As a kid at our mountain cow camps we played “one hundred or bust” after dinner to determine who did the dishes. The cards are dealt and starting at zero, cowboy number one adds to the count by playing a card from his hand. The count proceeds around the table until the first unlucky player busts one hundred. They are the dishwasher. Restarting at zero, the game continues until the second person busts. They are the dryer.
With everyone else on down time, the two winners heated water on the cookstove to begin cleaning up the kitchen. We also played the game around the family dinner table in the valley but usually reserved it for special occasions. This tradition began with my grandparents and possibly even earlier, but those generations are long gone. Sadly, another piece of family history is slipping through our fingers.
In my father’s later years, he became fascinated with local history and educated himself extensively on the Bozeman Road and the Little Big Horn, Rosebud and Connor Battlefields. To him it was personal as many of the famous military skirmishes and massacres of the late 1800s happened just over the hill and here is why this is pertinent.
My great-great grandparents, Tom and Millie Powers, and their five children left Half Rock Missouri on September 7, 1886, with two wagons and one hired hand. The second oldest child, Rose, was 13 so could remember their 61-day trek west. Their first Wyoming Thanksgiving was in a dugout overlooking Columbus Creek and my history buff father later regretted not quizzing his grandmother, Rose, about all she had seen on the trail. As frequent losers of “one hundred or bust,” their hours together at the kitchen sink slipped away. Now to today.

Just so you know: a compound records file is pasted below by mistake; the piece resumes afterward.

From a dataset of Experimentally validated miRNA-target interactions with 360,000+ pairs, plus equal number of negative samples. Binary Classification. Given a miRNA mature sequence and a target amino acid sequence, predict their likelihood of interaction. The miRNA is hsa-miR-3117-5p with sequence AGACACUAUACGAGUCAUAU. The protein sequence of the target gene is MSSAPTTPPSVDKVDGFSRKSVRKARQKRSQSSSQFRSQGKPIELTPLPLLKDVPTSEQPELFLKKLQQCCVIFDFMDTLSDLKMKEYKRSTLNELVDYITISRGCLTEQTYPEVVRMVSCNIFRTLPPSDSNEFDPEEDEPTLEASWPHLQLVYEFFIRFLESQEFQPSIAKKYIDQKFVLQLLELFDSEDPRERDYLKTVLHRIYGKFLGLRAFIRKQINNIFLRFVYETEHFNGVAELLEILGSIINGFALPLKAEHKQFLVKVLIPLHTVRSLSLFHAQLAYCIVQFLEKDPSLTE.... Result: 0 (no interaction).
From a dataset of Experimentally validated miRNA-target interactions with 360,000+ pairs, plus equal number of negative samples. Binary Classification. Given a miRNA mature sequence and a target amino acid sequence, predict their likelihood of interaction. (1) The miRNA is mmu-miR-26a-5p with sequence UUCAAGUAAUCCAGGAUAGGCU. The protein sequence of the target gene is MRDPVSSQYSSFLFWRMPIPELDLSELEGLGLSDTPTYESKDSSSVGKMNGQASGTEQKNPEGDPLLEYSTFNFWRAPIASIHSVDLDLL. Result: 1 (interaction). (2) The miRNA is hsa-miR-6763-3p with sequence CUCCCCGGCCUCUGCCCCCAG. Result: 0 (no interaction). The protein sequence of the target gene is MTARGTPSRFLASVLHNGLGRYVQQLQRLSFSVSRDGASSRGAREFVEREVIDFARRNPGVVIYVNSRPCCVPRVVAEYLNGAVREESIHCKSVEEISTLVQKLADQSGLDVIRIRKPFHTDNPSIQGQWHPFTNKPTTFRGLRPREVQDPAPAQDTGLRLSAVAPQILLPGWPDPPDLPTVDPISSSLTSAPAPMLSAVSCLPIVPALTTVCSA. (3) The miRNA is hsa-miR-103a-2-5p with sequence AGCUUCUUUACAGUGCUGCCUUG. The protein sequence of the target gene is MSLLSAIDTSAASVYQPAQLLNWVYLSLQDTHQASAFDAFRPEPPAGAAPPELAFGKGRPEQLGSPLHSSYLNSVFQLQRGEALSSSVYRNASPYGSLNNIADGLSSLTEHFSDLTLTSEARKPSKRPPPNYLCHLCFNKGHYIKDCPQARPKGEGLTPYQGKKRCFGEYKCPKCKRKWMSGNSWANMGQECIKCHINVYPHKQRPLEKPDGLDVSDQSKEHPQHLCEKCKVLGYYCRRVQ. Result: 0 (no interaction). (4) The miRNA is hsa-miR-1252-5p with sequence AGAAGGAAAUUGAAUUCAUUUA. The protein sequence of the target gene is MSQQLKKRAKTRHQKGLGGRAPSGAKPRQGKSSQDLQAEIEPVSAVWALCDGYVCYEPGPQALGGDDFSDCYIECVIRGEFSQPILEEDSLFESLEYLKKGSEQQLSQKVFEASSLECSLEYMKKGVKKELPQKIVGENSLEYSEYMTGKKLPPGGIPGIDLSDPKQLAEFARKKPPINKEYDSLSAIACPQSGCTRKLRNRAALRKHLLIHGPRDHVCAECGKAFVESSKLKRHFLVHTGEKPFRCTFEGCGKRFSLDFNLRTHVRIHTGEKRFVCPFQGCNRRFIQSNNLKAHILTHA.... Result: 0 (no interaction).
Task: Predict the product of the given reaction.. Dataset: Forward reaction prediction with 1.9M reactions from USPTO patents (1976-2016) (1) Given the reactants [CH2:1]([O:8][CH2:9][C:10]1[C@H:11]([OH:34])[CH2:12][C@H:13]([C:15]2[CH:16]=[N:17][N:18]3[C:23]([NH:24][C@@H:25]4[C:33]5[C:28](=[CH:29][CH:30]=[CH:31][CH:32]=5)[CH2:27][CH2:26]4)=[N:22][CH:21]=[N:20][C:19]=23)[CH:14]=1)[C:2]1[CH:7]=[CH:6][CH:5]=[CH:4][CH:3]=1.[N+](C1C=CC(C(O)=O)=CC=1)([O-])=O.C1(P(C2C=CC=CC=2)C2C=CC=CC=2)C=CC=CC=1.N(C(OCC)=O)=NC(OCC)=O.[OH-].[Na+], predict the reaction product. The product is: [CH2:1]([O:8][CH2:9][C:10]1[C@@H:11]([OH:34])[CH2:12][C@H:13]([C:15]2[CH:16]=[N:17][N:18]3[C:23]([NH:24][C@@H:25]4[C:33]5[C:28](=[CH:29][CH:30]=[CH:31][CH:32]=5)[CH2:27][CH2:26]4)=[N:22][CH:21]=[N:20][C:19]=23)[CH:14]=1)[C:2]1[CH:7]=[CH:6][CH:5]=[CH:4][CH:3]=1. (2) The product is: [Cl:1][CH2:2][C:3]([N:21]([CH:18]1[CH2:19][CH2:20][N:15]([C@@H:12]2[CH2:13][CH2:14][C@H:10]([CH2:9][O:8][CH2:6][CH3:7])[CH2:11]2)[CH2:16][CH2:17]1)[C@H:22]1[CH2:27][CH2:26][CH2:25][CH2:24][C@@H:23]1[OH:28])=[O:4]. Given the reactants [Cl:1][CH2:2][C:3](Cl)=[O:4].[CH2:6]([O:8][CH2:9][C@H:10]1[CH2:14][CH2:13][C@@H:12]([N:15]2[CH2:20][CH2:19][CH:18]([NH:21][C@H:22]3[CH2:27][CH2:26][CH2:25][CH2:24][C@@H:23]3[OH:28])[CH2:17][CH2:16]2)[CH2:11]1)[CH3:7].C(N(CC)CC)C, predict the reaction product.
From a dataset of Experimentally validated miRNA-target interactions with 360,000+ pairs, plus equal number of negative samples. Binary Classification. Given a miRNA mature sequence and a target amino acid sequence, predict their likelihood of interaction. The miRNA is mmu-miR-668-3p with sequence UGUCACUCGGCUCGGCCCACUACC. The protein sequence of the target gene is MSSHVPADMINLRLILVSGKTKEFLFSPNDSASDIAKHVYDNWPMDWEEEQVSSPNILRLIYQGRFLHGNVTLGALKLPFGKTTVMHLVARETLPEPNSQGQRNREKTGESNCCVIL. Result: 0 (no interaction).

Because my younger two children and their families are elsewhere, our Thanksgiving is smaller than usual. However, my oldest, Meagan and husband Tim, will be joining us with their ten mini-Kimmels plus one overwhelmed French exchange student. It will be epic. However, our dishwasher’s flood control switch has failed so we will pick the kitchen help via “one hundred or bust,” and this brings me to my point.
Your descendants learn the values of rights, responsibility, worship and work by watching you live your life. Those values are reinforced in conversation across the family dinner table, but they are cemented with dish rag and dish towel in hand at the kitchen sink. Care to play?BACK